Sunday, February 13, 2011

"Show Don't Tell" Writing Class Homework

Last Monday, I went to the first session of a "Show Don't Tell," writing class, offered by the Lighthouse Writers Workshop.  After taking an initial course last October ("Writing 101") through this same non-profit, and receiving a gift certificate for a second class for Christmas, I was excited to try another course.  I chose this class because it seemed like a natural next step - 4 weeks (vs. the 8 week intensive genre-workshops they offer) with a broad enough topic that the exercises and instruction could apply to any writing endeavor.

Monday night was simultaneously humbling and inspiring.  These people (15 total in the class) are writers...real, flesh-and-blood, published writers.  In fact, I sat two seats away from Eleanor Brown, whose debut novel The Weird Sisters is getting its fair share of attention.  (Needless to say after Monday night I purchased the book and just began reading it - review will be forthcoming, but the opening chapters are lovely).  So it was with a mix of excitement and sheer terror that I left on Monday night, thinking about the 3 weeks remaining in this class where I am trying to do my best to blend in and soak it up in an environment that is, without a doubt, way beyond my league.  

In fact, I thought about skipping class tomorrow night, because our instructor assigned homework alphabetically, meaning I will be one of 5 students presenting a 150-200 word writing exercise to the group for close reading and critique.  Oh, the joy of having a last name that begins with "C" - and, of course, what comes before "C"?  Yep, "B" as in Brown...I have to read my attempt at a "show don't tell" exercise in the company of real writers, including the recently published Brown...gulp.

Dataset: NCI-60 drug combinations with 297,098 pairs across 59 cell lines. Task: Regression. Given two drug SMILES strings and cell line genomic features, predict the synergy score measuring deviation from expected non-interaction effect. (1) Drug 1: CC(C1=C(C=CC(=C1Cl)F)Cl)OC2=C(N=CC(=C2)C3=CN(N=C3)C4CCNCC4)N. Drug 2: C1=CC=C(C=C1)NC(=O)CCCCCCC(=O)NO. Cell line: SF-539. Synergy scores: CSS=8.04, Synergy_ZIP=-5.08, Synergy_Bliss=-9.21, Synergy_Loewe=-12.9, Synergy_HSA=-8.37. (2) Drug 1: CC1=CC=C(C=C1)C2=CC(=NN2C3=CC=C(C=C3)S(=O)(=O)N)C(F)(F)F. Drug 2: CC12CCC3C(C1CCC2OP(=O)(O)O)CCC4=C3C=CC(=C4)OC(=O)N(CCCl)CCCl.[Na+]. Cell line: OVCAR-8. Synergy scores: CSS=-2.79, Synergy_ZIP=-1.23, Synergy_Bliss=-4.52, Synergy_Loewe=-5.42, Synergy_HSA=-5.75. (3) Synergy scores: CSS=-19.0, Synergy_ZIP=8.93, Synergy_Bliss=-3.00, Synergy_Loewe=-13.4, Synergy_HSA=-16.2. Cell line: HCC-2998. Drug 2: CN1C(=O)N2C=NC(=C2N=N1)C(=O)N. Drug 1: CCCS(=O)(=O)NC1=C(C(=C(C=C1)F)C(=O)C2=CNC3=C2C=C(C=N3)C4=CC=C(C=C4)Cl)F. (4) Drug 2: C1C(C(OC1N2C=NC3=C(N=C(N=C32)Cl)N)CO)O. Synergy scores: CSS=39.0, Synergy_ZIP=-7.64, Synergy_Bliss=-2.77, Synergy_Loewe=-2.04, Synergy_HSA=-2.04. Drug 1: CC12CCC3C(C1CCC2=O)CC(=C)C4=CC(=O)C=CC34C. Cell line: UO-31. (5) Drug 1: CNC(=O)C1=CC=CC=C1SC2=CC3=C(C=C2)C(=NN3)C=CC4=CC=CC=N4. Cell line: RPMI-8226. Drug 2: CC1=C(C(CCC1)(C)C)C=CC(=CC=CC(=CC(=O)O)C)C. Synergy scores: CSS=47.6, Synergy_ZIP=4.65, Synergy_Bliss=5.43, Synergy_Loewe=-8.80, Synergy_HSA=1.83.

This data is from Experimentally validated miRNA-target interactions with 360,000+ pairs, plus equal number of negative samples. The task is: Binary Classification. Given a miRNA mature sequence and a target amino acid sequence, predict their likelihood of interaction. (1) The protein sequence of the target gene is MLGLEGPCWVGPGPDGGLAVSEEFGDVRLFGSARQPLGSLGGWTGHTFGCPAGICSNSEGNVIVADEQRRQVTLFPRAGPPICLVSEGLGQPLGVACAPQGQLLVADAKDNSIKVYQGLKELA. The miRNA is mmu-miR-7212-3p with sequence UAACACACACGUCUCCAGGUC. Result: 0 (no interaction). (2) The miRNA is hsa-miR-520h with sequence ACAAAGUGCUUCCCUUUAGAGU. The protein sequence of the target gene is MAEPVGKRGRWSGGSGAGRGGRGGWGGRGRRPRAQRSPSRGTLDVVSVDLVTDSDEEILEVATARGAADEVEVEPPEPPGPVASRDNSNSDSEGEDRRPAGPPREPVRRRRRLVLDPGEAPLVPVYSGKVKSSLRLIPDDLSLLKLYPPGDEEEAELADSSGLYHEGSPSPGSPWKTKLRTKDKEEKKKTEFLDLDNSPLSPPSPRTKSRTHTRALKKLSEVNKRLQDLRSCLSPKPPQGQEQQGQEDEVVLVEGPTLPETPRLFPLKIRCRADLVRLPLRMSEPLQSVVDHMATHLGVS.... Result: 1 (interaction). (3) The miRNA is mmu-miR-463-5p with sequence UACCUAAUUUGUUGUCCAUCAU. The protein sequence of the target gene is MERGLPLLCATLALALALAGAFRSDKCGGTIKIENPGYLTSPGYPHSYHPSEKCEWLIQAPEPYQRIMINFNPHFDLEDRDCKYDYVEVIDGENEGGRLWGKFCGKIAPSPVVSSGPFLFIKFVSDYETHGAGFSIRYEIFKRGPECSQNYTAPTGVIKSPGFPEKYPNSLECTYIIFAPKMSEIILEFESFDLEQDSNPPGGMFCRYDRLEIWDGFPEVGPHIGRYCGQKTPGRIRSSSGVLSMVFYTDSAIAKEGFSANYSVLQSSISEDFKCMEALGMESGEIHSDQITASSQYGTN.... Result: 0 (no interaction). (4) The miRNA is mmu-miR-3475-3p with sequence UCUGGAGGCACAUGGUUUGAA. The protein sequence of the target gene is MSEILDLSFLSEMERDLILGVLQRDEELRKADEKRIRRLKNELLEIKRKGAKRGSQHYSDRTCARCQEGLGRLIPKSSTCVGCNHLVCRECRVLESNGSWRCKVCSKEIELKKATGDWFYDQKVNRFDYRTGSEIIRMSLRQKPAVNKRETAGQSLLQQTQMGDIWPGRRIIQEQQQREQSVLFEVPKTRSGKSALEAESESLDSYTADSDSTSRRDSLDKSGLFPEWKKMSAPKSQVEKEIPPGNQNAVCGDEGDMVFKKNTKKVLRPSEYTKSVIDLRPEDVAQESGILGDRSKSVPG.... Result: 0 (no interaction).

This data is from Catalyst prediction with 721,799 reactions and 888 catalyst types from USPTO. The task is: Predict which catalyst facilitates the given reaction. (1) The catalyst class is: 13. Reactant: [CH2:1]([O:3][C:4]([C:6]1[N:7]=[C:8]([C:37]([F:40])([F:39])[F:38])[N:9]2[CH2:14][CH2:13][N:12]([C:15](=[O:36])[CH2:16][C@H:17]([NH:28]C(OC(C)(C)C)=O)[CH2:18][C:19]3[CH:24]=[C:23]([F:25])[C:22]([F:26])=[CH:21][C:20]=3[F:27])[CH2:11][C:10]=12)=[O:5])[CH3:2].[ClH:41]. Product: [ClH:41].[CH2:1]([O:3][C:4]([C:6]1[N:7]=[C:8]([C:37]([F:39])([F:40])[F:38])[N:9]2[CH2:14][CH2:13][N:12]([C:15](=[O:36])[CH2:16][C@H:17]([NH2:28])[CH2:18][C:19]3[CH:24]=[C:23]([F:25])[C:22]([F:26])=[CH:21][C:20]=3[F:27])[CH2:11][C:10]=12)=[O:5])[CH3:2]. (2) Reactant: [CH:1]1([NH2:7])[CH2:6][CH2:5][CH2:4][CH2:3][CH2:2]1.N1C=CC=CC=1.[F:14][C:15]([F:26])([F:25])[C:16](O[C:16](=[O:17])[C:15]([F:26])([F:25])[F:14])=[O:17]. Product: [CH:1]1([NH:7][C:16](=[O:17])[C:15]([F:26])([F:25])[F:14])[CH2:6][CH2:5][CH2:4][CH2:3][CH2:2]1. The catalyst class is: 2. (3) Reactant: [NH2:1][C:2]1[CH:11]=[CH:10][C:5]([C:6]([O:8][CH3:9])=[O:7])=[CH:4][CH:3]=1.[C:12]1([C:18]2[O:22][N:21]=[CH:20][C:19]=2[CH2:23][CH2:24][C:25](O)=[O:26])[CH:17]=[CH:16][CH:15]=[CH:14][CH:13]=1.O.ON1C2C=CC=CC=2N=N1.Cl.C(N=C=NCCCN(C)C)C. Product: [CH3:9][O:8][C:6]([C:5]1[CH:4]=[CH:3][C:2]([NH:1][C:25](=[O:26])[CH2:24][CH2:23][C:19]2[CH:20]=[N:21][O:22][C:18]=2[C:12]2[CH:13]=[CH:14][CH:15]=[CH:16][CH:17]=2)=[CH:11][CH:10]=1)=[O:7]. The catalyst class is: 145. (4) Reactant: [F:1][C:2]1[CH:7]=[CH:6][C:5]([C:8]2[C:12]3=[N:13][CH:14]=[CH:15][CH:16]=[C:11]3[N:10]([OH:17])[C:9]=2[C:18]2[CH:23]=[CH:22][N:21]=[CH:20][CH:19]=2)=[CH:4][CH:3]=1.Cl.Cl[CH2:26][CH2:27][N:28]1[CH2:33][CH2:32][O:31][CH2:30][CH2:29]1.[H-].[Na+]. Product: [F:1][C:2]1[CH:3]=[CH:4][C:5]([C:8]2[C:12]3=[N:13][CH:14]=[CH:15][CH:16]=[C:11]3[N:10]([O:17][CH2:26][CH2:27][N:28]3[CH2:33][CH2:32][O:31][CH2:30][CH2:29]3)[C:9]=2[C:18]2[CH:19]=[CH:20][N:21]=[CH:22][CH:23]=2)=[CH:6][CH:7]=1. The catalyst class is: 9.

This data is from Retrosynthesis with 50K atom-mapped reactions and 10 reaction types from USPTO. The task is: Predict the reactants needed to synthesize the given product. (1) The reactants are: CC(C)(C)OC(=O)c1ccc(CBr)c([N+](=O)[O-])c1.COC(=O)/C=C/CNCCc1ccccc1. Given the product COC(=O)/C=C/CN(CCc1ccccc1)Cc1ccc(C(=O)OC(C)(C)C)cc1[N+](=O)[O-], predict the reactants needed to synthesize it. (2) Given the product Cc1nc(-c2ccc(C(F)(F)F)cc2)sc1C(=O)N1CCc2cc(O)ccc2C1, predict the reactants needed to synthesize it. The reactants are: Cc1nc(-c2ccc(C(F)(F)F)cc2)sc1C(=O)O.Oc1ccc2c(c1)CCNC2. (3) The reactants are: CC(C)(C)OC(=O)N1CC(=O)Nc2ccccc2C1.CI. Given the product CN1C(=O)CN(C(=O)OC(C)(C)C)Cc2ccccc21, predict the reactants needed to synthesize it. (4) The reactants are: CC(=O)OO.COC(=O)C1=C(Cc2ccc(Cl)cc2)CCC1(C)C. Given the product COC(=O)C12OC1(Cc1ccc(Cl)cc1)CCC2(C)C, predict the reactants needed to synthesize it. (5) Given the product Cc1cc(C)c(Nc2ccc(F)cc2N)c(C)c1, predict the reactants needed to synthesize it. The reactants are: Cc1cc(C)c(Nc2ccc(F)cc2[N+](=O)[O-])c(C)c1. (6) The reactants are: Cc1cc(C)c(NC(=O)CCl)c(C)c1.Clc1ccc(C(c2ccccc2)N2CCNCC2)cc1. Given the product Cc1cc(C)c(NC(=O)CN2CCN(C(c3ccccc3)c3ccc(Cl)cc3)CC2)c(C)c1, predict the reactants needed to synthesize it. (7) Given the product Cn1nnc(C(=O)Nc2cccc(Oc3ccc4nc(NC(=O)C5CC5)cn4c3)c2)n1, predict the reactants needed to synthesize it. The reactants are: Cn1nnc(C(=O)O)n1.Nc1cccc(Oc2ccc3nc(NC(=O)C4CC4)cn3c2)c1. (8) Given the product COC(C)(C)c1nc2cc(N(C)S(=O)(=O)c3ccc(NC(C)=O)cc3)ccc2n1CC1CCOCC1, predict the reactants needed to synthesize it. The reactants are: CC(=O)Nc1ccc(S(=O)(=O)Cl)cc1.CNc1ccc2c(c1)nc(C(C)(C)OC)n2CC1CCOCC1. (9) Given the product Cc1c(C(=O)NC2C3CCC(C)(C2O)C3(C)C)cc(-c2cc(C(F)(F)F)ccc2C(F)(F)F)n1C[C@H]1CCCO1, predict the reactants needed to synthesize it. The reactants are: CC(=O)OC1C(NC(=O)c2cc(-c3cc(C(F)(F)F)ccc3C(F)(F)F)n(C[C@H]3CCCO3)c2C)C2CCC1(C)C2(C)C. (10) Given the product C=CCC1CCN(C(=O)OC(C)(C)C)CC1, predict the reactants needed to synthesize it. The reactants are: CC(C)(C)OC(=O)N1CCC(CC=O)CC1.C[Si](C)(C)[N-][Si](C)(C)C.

So, here it is...the exercise...all 183 words that will go up for public scrutiny tomorrow night.

Setting the Scene: (The Establishing Shot)
Exercise: Write a few sentences that set up a specific idea about a place.  Then start a second paragraph in which we see some characters and understand how they fit (or don’t fit) into the place.

A routine burning of incense and candles cloaked the parishioners in warmth.  The organ hummed steadily, smothering the lively chatter initiated in the night as the murmurings floated into the narthex.  Rows of bent heads and kneeling bodies demanded an obedience and uniformity from those entering its space.  Faces creased with age gripped rosaries, mouths moving rhythmically in silent prayer.  Smooth-skinned infants, confined to weary laps, grasped for the glossy beads, marveling wide-eyed at the beauty just beyond their reach.  The congregation, engulfed in a gentle rustling of hymnals, subtle fidgeting, and muting of coughs, anticipated the beginning of the weekly ritual.
In the last seat of the last row, burdened by layers of clothing, arms folded tightly across her chest, she sat.  Measured trembling shook her body, while solitary tears lined her face and slipped off her chin.  Dark misshapen blobs marred the coarse twill of her sleeves.  Her sharp gasp disrupted his thoughts.  Opening his eyes with a furtive, sidelong glance he wished more than anything that he had thought to pocket a handkerchief.  

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